Year : 2021  |  Volume : 24  |  Issue : 1  |  Page : 77--78

Incidentally found guidewire during bacterial endocarditis workup

Nicholas Suraci1, Sofia A Horvath2, Heather Barkin1, Orlando Santana2,  
1 Department of Anesthesia, Mount Sinai Medical Center, Miami Beach, USA
2 Echocardiography Laboratory, Columbia University Division of Cardiology, Mount Sinai Heart Institute, Miami Beach, FL, USA

Correspondence Address:
Nicholas Suraci
Department of Anesthesiology, 4300 Alton Road, Miami Beach, FL - 33140


A 67-year-old female with recent hospitalization for pneumonia was transferred to our facility for high fevers and positive blood cultures for staph aureus. During her treatment for pneumonia, central venous catheter was placed. A systolic murmur was found in conjunction with fever and notable premature ventricular contractions on telemetry monitoring. Chest x-ray and transesophageal echocardiography were then performed, and a free guidewire was identified which was later successfully removed under interventional radiology.

How to cite this article:
Suraci N, Horvath SA, Barkin H, Santana O. Incidentally found guidewire during bacterial endocarditis workup.Ann Card Anaesth 2021;24:77-78

How to cite this URL:
Suraci N, Horvath SA, Barkin H, Santana O. Incidentally found guidewire during bacterial endocarditis workup. Ann Card Anaesth [serial online] 2021 [cited 2021 Apr 16 ];24:77-78
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Full Text


A 67-year-old female was transferred to our facility with an 8-day history of being hospitalized at another institution with pneumonia; she was improving, however, on day 6 of her hospitalization, had recurrence of fevers and had positive blood cultures for Staphylococcus aureus. Over the course of her previous hospital stay, a central venous catheter was placed in the right internal jugular vein for fluid and pressor administration. She was transferred in order to obtain a TEE, and for further care. No information about previous imaging were reported on handoff. On physical examination, a systolic murmur was noted in the left parasternal region. Other exam findings noted were temperature of 102.1°F, heart rate of 110 beats per minute with frequent premature ventricular contractions noted on the telemetry monitor, and a respiratory rate of 21 breaths per minute. Urgent TEE obtained on her arrival demonstrated a free-floating guidewire extending into the pulmonary artery, which was subsequently confirmed on chest x-ray. [Figure 1] and [Figure 2]. Interventional radiology was consulted, and with the use of fluoroscopic guidance the guidewire was successfully removed with endovascular direct loop snaring. Following removal, the systolic murmur and the premature ventricular contractions resolved. Cultures of the guidewire grew S. aureus. The patient did well throughout her hospital stay with supportive treatment and antibiotics.{Figure 1}{Figure 2}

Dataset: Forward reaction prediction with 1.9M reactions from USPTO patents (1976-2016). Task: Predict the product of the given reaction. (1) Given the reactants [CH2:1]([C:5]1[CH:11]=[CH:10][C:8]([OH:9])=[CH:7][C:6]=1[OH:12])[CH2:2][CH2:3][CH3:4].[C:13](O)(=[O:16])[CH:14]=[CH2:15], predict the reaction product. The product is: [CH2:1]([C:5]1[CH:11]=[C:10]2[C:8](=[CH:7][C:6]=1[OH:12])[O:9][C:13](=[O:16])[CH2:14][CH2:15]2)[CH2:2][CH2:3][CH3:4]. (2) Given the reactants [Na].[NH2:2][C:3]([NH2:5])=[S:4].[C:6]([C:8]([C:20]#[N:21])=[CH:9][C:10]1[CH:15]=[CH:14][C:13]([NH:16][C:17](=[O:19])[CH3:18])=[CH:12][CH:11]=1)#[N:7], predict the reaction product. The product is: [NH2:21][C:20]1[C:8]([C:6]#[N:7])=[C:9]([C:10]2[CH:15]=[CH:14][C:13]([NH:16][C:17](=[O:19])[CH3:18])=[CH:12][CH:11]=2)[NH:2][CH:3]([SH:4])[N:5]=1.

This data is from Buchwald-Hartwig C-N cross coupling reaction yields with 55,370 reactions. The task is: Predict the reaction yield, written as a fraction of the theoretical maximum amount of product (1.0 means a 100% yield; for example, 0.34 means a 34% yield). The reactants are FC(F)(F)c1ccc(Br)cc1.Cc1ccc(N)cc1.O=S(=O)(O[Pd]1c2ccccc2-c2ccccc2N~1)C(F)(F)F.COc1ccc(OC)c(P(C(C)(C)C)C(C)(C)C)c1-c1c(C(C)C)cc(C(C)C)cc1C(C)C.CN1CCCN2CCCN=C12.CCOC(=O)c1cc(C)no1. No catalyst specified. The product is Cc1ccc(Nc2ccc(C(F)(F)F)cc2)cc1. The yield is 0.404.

Incidental guidewire-related complications have been rarely reported, but are significantly associated with mortality and morbidity.[1] With over 5 million central venous catheters placed in the United States yearly, intravascular loss of guidewires represents a rare and potentially fatal complication that can be preventable.[2] Intravascular migration of guidewire has potential for inducing vascular and tissue damage, thrombosis, embolism and arrhythmias. However, in rare circumstances, it has been reported that wire migration into circulation may not induce symptoms and its loss may remain unnoticed for a significant period of time.[3] Guidewire-related perforation of central veins right-sided cardiac chambers, cardiac tamponade can be catastrophic, and have been reported in literature.[4] The presentation of our patient with symptoms suggestive of endocarditis in conjunction with premature ventricular complexes on electrocardiogram has been rarely documented in recent literature. Fortunately, endovascular direct loop snaring was successful for guidewire removal and the patient made full recovery with supportive care.

Declaration of patient consent

The authors certify that they have obtained all appropriate patient consent forms. In the form the patient(s) has/have given his/her/their consent for his/her/their images and other clinical information to be reported in the journal. The patients understand that their names and initials will not be published and due efforts will be made to conceal their identity, but anonymity cannot be guaranteed.

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Conflicts of interest

There are no conflicts of interest.


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